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Now I've 'Groan' Accustomed to My Father's Humor

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My dad is an hour late when he shows up at my house.

"I can't believe the traffic!" he says, as he takes off his coat. "There I was, stuck behind a huge mattahue. What a nerve-wracking experience."

He follows me into the kitchen and accepts a ginger ale.

"I'm sorry the drive over was so hard," I say. "By the way, what's a 'mattahue'?"

"I don't know. What's a-matta you?"

If restaurants were divided into joking or nonjoking sections, I know where my father would sit.

As a child, I did not appreciate his persistent sense of humor. He lay in wait for me every morning. Wearing a respectable gray suit and reading the newspaper, he looked like an ordinary adult.

I knew better.

"Want a bagel?" he asked once, as I dragged in.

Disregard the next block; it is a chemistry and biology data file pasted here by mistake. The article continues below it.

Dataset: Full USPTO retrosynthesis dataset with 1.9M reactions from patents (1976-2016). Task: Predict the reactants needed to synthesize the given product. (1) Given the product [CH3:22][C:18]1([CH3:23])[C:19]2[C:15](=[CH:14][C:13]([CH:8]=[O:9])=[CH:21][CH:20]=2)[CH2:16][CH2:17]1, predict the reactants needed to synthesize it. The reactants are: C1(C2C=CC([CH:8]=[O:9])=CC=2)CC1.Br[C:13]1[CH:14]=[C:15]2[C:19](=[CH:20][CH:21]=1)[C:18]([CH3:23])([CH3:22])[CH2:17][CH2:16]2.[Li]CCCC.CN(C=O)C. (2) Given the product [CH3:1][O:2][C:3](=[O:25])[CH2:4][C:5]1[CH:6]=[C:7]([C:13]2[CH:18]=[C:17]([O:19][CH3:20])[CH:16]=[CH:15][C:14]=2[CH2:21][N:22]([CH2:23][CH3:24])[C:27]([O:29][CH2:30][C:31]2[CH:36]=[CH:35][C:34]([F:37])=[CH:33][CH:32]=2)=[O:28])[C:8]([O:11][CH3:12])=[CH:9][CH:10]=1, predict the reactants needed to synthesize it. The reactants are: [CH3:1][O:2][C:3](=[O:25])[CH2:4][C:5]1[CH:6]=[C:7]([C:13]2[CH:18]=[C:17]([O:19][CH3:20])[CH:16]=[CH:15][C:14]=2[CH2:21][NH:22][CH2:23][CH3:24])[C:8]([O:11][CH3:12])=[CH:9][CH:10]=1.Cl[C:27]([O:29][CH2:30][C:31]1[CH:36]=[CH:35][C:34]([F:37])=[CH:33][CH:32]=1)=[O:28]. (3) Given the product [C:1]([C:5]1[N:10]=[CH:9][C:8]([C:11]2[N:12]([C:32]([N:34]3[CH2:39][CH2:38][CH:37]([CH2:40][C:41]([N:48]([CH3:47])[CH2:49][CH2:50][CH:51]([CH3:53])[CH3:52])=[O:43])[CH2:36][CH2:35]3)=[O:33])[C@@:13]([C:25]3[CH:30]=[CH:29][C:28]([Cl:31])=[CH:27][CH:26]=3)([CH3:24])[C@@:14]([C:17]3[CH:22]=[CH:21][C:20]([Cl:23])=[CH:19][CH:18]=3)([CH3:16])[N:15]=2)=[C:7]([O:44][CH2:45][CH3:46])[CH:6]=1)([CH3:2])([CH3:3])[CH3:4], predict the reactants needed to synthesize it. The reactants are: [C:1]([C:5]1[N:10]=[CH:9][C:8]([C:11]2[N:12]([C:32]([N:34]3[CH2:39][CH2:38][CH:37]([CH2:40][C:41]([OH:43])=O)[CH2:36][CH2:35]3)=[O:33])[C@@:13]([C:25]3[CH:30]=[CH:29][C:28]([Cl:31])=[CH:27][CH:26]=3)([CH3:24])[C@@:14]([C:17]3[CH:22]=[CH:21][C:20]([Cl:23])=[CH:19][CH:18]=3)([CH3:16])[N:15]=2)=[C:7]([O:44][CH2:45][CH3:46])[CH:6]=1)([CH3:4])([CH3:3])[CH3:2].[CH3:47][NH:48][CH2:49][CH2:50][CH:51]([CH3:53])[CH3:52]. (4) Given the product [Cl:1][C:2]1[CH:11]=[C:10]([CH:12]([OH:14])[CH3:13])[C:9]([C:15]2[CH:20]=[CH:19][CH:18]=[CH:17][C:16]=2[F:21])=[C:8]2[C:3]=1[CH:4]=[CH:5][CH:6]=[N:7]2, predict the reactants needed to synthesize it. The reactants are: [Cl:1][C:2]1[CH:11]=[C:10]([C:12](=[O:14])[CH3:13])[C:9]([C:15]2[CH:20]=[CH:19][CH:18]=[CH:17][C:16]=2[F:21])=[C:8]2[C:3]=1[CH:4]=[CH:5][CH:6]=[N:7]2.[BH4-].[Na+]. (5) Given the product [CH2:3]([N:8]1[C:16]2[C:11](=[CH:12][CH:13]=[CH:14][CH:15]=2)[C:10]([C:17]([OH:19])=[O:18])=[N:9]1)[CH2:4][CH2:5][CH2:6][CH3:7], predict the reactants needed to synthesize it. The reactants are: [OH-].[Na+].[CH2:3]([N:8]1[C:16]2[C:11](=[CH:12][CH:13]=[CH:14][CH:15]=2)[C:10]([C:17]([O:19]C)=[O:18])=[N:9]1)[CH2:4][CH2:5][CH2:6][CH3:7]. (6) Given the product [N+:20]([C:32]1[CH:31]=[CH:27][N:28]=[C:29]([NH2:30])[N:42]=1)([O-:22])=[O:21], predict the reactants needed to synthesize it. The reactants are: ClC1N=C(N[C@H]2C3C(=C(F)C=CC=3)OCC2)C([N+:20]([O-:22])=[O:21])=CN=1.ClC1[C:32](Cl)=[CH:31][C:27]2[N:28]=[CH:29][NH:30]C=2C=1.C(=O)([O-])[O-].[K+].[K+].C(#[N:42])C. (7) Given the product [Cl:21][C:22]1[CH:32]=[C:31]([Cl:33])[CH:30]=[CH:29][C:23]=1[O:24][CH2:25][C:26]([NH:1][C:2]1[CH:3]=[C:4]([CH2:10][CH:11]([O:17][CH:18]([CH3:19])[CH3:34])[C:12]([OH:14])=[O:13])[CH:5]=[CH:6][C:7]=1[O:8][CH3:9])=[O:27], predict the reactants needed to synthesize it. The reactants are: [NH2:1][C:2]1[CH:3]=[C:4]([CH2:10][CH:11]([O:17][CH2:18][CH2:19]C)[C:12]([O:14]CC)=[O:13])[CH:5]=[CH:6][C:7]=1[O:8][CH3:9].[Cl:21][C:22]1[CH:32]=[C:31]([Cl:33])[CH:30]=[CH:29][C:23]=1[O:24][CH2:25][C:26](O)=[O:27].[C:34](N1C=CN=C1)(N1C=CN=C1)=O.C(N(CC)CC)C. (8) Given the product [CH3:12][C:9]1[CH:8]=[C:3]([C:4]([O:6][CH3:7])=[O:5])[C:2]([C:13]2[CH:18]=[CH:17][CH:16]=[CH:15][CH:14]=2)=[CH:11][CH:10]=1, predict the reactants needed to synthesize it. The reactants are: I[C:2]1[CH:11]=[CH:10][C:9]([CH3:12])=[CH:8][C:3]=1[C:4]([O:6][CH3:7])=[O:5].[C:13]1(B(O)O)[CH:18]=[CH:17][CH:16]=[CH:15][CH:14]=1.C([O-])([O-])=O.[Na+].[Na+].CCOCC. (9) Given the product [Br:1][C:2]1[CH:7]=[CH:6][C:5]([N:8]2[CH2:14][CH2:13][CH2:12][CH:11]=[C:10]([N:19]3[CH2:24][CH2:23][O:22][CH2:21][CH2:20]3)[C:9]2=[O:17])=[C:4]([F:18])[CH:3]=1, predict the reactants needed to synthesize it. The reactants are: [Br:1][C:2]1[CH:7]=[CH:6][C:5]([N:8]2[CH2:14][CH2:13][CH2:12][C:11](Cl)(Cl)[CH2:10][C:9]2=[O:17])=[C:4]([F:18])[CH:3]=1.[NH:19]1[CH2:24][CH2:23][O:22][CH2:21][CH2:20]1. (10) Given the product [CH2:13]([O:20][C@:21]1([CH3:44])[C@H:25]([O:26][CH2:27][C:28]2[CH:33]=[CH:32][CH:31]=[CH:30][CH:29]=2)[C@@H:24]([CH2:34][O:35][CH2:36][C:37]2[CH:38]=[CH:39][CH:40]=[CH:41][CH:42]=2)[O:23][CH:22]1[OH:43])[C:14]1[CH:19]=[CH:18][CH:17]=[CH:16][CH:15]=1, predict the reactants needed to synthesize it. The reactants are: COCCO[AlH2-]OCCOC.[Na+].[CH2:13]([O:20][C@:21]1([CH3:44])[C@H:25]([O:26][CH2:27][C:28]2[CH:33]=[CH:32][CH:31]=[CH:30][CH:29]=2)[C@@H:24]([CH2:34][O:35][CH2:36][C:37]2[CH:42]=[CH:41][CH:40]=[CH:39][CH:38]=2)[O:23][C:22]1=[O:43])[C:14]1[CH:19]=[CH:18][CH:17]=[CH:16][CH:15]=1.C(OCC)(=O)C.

I analyzed the question, wary that a joke lurked in it. "OK," I answered. I'd learned that one-word replies made me less vulnerable to punnery. My father calmly sliced, toasted, and buttered a bagel for me. I took a bite and relaxed.

"Interesting article about the space program," he said.

I nodded and kept chewing.

"Johns Hopkins is doing a study on the nutritional impact of space. Do you know what those fellows eat?"

"Some sort of capsule or algae," I said.

"According to this article, all they eat is 'launch meat.' "

One bite later, the pun sunk in. He'd gotten me again! I clutched my stomach and groaned. Dad smiled.

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